by Lynn on March 9, 2014

in The Passionate Playgoer

Where the Wild Things Are

At Young People’s Theatre, Studio, Toronto. Based on the book by Maurice Sendak. Originally adapted for the stage by Carol Healas and the TAG Theatre, Glasgow. Directed by Kim Selody. Designed by Linda Leon. Composed and sound design by Cathy Nosaty. Lighting by Bradley A. Trenaman. Starring: Raes Calvert and Linda A. Carson.

Produced by Presentation House Theatre and plays at Young People’s Theatre until March 30.

It’s such an education seeing theatre with a room full of young people. In this case I figure the kids were five to eight years old. They came with their schools, their teachers, and perhaps parents as helpers. They were a mosaic of colour, nationality and diverse ethnicity. When the production began, the Narrator (Linda A. Carson) held up Maurice Sendak’s book, Where the Wild Things Are, and asked who had read it and almost every hand went up. Astonishing.

Where the Wild Things Are by Maurice Sendak (written in 1963) is a story of adventure and the imagination of Max,  a lively, rambunctious, impish kid who gets into trouble, but doesn’t mean it. He had ignored his mother’s instructions to pay attention, knocked over the milk and made such a mess she sent him to his room without any supper. He was so mad at her he planned to run away, or make that sail away in his little boat and into great adventures, and he did, but not before his bedroom miraculously became a jungle.  He met wild things that were scary but he managed to tame them.  He became a king with servants and a crown and throne and cape and a sceptre. And when he realized he missed his mom, he rowed home to his room, where she brought him some milk and dinner.

Sendak’s book was then adapted for the stage by Carol Heala and TAG Theatre, Glasgow. And adapted again for Canadian audiences by Presentation House Theatre. It is meant to be interactive between the two performers, the children who come to see the show and the adults who bring them.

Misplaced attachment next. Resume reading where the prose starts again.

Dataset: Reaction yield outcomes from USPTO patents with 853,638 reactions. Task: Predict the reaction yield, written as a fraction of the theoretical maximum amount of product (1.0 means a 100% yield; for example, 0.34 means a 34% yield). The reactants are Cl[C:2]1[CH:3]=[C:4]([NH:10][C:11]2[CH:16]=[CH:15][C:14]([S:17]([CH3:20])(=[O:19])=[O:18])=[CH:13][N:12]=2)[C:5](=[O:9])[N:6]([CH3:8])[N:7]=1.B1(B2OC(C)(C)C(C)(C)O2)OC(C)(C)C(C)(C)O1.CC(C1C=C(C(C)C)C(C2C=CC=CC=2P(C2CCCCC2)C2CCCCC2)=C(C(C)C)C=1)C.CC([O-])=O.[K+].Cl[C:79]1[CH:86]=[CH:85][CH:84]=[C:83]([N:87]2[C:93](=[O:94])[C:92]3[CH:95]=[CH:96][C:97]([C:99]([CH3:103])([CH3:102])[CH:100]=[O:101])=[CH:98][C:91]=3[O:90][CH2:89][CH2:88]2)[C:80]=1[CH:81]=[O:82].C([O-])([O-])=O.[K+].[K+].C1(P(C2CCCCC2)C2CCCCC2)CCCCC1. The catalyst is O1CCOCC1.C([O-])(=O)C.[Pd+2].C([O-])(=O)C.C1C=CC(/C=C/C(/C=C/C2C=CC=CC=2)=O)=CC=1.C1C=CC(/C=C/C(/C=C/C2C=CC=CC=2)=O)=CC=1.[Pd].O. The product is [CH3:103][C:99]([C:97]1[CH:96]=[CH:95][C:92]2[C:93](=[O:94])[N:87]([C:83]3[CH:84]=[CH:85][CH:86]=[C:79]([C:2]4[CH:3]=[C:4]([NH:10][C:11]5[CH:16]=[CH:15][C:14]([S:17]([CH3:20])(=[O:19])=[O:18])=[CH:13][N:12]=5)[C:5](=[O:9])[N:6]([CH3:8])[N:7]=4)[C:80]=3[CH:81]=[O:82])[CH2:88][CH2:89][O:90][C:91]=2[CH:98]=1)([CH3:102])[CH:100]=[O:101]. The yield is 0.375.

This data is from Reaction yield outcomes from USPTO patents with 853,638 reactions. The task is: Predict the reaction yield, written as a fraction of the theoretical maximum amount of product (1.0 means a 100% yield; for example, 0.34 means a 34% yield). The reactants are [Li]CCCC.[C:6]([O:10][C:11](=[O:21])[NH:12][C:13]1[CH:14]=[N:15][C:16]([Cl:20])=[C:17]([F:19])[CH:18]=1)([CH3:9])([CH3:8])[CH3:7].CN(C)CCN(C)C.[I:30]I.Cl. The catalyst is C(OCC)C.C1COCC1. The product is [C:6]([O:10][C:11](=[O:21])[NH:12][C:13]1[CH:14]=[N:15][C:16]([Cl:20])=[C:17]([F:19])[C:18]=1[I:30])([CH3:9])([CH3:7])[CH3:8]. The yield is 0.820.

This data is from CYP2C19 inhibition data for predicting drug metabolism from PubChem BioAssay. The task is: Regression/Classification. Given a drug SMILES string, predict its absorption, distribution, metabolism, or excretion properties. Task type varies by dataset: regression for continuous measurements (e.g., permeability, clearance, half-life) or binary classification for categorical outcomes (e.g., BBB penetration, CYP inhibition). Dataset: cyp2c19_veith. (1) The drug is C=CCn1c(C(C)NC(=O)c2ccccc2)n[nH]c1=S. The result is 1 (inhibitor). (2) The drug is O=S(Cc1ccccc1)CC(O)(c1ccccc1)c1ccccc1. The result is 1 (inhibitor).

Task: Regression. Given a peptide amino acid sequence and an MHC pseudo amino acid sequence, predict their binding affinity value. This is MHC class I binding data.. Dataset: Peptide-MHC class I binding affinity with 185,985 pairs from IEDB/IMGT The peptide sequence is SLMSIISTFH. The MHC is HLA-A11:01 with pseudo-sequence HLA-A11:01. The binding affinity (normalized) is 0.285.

The kids sit on three coloured areas which the Narrator calls “islands” that are very close to the playing area. The adults sit in chairs behind the kids and along the back and side walls of the theatre. The rules are established immediately for the children. They are to sit comfortably on their islands and don’t stray. They will be asked to participate but are not to ‘go wild.’

The Narrator sits on a large colourful box with door, talking to the audience, but the box keeps tipping, as if there is something in the box that wants to get out. This happens several times until the narrator has to look in the box to see what is happening. There is nothing there. She is then interrupted again by Max, in a polar bear costume. Max is late. He joins the kids on an island. He is excitable. He interrupts. His mother appears wearing black rimmed glasses. She’s not happy. She sends Max to his room. And the story begins.

As the Narrator, Linda A. Carson is respectful, enthusiastic, supportive and attentive. When she asks a child a question her face is in a bright smile. When she selects a child to ask, she says “yes” in expectation and she indicates the child she is talking to by holding out her whole hand gently, and not with a pointing finger—a huge difference.

A jungle appears in Max’s room. Huge flowers push through the walls. Trees are re-arranged. The whole audience is invited to jump up and give their best impersonation of something fearful. Masks of wild things are passed around to all those in attendance and expected to participate when asked. A rope appears miraculously and we all thread it through the rows of kids and then hang it on hooks at the back, or we adults at the back just hold it over our heads until we are done. Just as efficiently we all thread it back to the stage when it’s time to clean up the place and return Max’s room to the way it was.

As Max, Raes Calvert is excitable, sweet and innocent. All the impishness of Max is in that lovely performance. As the end the children are invited to come and look at the magic box as long as they are accompanied by an adult. The ground rules to the children are clear and so is the respect the performers have for their audience. Wonderful.


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